Femtometer™ is a Michelson interferometer-based autocorrelator, combined with high quality computerized data acquisition, processing and evaluation software, developed for ultrashort pulse characterization. It consists of a compact interferometer head, a spectrometer and a controller interface. Femtometer is the only computerized pulse characterization tool that provides access to the time scale of the light oscillation period allowing the measurements of few-cycle pulses.
|Interferometer Head||MHz Detector|
|Delay Range||70 µm (150 µm optional)|
|Spectral Range2||650-950 nm|
|Accepted Repetition Rate||≥1 MHz|
|Input Level @ 800 nm||>5 mW|
|Spectral Range2||550-1050 nm|
|Input Options||Free space or via fiber|
|Pulse Duration Evaluation||5-150 fs (5-350 fs optional)|
|Hardware Requirements (computer not included)||2x USB port (minimum 2.0); 1 GB RAM
1.5 GB hard disk space; minimum resolution 1024 x 768 px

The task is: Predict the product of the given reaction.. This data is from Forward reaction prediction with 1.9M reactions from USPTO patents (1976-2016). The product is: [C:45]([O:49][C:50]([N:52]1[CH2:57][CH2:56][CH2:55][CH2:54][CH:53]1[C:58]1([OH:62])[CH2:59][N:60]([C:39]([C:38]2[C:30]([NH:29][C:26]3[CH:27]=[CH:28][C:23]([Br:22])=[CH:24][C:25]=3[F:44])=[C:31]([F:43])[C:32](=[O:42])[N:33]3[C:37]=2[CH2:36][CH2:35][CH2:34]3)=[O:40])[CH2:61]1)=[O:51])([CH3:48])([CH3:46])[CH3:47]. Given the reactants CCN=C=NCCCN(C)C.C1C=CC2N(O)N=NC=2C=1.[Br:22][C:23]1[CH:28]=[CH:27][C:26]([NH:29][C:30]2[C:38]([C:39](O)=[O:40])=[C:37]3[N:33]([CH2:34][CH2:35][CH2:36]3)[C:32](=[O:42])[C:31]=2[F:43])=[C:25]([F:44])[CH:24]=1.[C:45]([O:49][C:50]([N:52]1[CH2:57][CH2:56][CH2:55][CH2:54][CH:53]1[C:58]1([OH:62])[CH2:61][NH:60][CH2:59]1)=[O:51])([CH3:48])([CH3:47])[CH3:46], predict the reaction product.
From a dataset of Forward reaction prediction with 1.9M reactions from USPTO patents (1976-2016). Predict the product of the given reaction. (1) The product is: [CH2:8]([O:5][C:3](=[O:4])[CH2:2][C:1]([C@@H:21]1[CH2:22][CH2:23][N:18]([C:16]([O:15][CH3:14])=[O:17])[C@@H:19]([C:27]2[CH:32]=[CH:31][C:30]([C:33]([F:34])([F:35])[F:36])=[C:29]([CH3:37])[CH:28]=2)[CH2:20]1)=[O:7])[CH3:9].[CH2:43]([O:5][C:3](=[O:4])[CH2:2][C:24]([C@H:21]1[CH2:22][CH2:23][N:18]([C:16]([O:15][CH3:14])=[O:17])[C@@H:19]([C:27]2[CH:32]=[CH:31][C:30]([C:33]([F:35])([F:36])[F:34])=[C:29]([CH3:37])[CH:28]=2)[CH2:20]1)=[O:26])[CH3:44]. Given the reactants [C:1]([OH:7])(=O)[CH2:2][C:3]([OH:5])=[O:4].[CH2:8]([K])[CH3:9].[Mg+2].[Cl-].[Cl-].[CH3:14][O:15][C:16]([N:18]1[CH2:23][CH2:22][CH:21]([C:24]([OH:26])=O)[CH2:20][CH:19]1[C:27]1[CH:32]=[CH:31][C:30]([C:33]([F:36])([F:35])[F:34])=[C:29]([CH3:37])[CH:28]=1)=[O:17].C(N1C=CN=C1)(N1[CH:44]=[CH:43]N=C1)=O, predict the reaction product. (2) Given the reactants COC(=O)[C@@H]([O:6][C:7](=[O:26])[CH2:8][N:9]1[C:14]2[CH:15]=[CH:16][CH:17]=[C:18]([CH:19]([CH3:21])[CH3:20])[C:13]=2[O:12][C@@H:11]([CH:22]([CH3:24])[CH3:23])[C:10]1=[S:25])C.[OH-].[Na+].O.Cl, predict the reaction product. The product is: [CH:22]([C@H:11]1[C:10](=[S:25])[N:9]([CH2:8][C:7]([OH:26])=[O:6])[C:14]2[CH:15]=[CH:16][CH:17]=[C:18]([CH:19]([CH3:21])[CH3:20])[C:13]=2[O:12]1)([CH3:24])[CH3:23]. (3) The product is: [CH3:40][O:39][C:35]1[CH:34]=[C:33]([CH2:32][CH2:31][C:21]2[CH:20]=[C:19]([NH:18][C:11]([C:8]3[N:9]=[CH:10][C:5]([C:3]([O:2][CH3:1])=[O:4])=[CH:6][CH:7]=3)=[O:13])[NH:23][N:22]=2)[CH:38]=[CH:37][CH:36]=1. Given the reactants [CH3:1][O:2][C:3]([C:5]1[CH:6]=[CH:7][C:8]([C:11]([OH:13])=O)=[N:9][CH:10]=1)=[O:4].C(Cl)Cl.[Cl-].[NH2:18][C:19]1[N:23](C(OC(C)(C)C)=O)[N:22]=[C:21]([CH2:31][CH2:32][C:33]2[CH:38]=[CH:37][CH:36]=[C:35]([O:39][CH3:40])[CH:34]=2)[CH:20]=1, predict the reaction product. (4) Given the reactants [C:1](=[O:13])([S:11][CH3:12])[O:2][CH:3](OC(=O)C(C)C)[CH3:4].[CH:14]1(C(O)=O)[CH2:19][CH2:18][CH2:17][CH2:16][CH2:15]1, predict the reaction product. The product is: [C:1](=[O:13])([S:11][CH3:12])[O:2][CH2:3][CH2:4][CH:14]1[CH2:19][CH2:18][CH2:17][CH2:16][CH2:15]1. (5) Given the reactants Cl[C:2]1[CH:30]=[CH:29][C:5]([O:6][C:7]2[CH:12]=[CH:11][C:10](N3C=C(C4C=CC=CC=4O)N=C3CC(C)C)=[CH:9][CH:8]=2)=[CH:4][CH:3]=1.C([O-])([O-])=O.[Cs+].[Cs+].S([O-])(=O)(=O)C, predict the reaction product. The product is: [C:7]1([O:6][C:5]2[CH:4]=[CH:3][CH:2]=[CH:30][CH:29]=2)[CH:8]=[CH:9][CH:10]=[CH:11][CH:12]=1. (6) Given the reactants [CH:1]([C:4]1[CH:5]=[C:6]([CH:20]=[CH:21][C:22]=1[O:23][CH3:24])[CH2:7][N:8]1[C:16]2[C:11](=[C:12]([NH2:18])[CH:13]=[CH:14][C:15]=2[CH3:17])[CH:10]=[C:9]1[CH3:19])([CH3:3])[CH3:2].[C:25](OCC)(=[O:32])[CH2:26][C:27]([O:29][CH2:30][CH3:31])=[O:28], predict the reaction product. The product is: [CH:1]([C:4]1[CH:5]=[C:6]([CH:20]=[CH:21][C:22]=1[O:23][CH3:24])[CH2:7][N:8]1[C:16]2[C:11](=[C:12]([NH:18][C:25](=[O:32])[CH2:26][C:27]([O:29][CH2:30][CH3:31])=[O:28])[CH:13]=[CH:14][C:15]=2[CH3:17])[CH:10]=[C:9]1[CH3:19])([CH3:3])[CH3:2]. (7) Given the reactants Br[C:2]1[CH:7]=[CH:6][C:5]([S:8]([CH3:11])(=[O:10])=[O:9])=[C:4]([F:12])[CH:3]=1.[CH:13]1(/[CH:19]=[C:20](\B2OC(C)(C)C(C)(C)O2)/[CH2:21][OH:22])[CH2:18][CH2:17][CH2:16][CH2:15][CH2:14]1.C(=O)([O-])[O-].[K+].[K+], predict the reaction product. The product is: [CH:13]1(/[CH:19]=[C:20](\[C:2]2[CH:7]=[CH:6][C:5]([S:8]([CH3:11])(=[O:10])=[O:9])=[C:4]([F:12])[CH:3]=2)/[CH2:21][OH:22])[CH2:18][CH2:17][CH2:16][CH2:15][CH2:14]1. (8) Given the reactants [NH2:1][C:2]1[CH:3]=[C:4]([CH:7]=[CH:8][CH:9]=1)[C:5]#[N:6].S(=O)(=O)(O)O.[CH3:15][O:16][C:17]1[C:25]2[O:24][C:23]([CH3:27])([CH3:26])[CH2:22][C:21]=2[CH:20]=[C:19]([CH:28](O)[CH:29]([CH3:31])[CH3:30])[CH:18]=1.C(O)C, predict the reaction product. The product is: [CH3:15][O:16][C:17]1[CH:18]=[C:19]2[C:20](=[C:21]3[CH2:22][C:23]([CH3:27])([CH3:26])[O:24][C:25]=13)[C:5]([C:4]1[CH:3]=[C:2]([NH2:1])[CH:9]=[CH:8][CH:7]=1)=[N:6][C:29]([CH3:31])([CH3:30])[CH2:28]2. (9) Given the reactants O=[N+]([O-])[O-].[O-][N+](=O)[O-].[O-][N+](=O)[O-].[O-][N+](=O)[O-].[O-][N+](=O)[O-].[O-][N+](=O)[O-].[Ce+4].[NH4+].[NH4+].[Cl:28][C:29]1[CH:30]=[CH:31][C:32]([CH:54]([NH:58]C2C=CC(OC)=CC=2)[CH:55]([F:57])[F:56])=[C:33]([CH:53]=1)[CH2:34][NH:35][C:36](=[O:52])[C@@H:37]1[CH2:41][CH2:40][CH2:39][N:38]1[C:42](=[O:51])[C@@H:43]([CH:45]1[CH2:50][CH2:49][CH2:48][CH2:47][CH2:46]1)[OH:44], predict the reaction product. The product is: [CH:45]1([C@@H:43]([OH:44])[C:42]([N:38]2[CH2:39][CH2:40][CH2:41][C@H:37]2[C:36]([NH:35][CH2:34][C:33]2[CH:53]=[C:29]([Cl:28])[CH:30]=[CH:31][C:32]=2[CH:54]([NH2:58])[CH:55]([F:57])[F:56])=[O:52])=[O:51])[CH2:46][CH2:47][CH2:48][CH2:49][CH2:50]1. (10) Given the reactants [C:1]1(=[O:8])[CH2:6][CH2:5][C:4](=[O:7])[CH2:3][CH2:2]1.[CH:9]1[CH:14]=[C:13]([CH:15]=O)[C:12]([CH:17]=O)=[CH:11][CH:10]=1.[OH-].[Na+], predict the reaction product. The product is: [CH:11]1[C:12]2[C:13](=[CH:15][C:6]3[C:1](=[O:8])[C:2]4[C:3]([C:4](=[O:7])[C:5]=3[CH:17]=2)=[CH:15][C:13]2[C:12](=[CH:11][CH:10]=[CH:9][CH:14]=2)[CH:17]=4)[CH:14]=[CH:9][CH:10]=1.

Combining data in the time and frequency domain allows efficient characterization, evaluation and documentation of the laser pulses. With the new compact design, Femtometer requires minimal space since it can be positioned either horizontally or vertically.
The Femtometer dispersion compensated design offers high fidelity pulse measurement down to 5 fs. It offers flexibility due to the removable detection modules, allowing the characterization of ultrafast oscillators using the MHz detector. Operation as a plain Michelson interferometer is also possible. Combined with a laptop computer (not included)for data acquisition, Femtometer yields a portable characterization tool offering several data export options.
Digital Storing Oscilloscope
The oscilloscope software module, designed to display the autocorrelation trace, offers a large display and all necessary settings for efficient, easy handling.
The spectrometer software module shows the laser spectrum, including center wavelength and FWHM bandwidth.
Standard features are calculations of center wavelength, spectral width and pulse duration. The system is self-calibrating, based on the speed of light.